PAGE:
Fabulous Adventures In Coding
Eric Lippert is a principal developer on the C# compiler team. Learn more about Eric.
I got a number of good responses to last week's challenge, including some that pointed out potential flaws in my solution. See the comments for details.
The question I posed is as follows: does asserting a permission before calling a method which could throw an exception allow an exception filter up the stack to obtain the effect of the assert?
Let's reason it through. Suppose the permission asserted is FooPermission. Assembly Bravo.DLL is the hostile, partially-trusted assembly which is NOT granted FooPermission. Your code is assembly Charlie.DLL, which is fully trusted. Bravo calls Charlie. Charlie asserts FooPermission, throws an exception, and Bravo's hostile exception filter runs. It then calls code which demands FooPermission. Bravo has not been granted FooPermission, so the stack walk terminates immediately, never getting to the assert. No hole here.
Are we done with this analysis? No, there are still at least two more ways that Bravo could be devious.
First scenario: Again, partially trusted hostile assembly Bravo.DLL is NOT granted FooPermission. It calls benign, partially trusted assembly Alpha.DLL which has been granted FooPermission. Alpha calls Charlie, which again, asserts the permission and throws the exception. Stupidly enough, benign Alpha has been written to have an exception filter which calls code that demands FooPermission. Now the stack walk terminates before it gets to Bravo, when normally it would fail. Bravo has lured Alpha and Charlie into working together to do something Bravo is not allowed to do.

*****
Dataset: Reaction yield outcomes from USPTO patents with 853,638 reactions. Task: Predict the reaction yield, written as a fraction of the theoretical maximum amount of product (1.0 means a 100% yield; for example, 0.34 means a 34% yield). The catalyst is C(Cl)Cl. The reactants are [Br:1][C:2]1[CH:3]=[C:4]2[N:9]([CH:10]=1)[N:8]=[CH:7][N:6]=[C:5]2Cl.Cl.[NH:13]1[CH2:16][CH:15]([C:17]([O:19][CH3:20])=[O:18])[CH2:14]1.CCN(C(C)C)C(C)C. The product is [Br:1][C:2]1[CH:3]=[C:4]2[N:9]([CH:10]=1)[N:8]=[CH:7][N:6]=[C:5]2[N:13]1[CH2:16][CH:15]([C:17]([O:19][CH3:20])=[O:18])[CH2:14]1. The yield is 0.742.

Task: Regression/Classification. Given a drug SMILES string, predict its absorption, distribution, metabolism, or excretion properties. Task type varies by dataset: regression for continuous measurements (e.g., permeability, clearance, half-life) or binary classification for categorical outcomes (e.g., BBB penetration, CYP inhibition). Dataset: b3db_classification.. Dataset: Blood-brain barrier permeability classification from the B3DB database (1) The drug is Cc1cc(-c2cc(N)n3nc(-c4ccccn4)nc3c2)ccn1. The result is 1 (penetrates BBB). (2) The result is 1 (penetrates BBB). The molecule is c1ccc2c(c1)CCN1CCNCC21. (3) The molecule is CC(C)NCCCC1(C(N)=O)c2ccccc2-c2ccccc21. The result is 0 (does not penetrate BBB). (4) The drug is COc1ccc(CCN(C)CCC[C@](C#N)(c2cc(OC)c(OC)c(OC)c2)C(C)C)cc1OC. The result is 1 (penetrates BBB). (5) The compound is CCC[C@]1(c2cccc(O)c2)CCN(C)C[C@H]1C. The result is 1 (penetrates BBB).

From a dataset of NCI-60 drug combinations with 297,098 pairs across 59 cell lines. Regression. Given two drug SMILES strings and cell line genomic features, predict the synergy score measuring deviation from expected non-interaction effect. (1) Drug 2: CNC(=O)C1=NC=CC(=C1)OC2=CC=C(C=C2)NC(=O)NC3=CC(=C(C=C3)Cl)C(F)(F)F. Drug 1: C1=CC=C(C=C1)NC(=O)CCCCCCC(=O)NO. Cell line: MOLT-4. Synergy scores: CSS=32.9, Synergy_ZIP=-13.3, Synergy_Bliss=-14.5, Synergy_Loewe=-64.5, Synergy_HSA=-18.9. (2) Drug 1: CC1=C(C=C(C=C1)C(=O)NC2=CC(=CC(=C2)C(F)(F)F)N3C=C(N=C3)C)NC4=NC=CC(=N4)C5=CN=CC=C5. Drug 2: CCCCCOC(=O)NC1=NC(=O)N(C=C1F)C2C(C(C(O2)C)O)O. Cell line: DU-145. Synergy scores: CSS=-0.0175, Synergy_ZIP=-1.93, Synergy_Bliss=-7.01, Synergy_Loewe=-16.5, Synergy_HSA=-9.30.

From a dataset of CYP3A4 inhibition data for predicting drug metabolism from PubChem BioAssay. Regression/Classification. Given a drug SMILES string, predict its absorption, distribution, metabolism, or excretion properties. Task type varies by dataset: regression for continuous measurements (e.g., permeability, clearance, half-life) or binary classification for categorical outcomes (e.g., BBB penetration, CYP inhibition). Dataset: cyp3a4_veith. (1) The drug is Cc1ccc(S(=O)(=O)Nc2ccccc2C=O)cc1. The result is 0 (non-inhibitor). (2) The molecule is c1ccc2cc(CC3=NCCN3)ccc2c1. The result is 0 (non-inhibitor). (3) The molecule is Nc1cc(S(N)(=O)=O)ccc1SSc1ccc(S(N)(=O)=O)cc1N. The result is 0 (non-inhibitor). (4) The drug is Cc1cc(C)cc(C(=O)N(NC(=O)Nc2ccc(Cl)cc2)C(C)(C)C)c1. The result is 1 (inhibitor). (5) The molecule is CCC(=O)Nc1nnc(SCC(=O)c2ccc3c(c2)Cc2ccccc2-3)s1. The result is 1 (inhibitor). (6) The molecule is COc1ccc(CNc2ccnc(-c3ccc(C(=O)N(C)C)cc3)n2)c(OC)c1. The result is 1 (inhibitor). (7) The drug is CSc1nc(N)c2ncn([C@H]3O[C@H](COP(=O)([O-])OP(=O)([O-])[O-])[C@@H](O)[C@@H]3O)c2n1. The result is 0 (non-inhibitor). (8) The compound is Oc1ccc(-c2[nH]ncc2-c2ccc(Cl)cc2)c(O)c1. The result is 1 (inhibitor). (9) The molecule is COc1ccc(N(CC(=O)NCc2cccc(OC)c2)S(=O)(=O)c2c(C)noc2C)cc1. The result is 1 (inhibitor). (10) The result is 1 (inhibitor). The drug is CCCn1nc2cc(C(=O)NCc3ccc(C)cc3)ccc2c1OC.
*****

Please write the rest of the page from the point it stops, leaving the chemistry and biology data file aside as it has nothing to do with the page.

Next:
Second scenario: Switch it up; in this scenario, partially trusted benign assembly Alpha.DLL is NOT granted FooPermission. Partially trusted hostile assembly Bravo.DLL IS granted FooPermission but is not granted the right to assert FooPermission. Alpha calls Bravo. Bravo calls Charlie. Charlie asserts FooPermission and throws an exception. Bravo's exception filter calls code which demands FooPermission. Normally Bravo would be denied because Alpha is on the stack, but Bravo has lured Charlie into asserting the permission, terminating the stack walk before Alpha. Bravo has lured Charlie into preventing Alpha from being checked.
Both of these scenarios are unlikely but possible and therefore the CLR suppresses the assert while the exception filter runs. It does not suppress deny or permit-only stack annotations. You do not have to worry about exception filters being used to take advantage of unreverted assertions.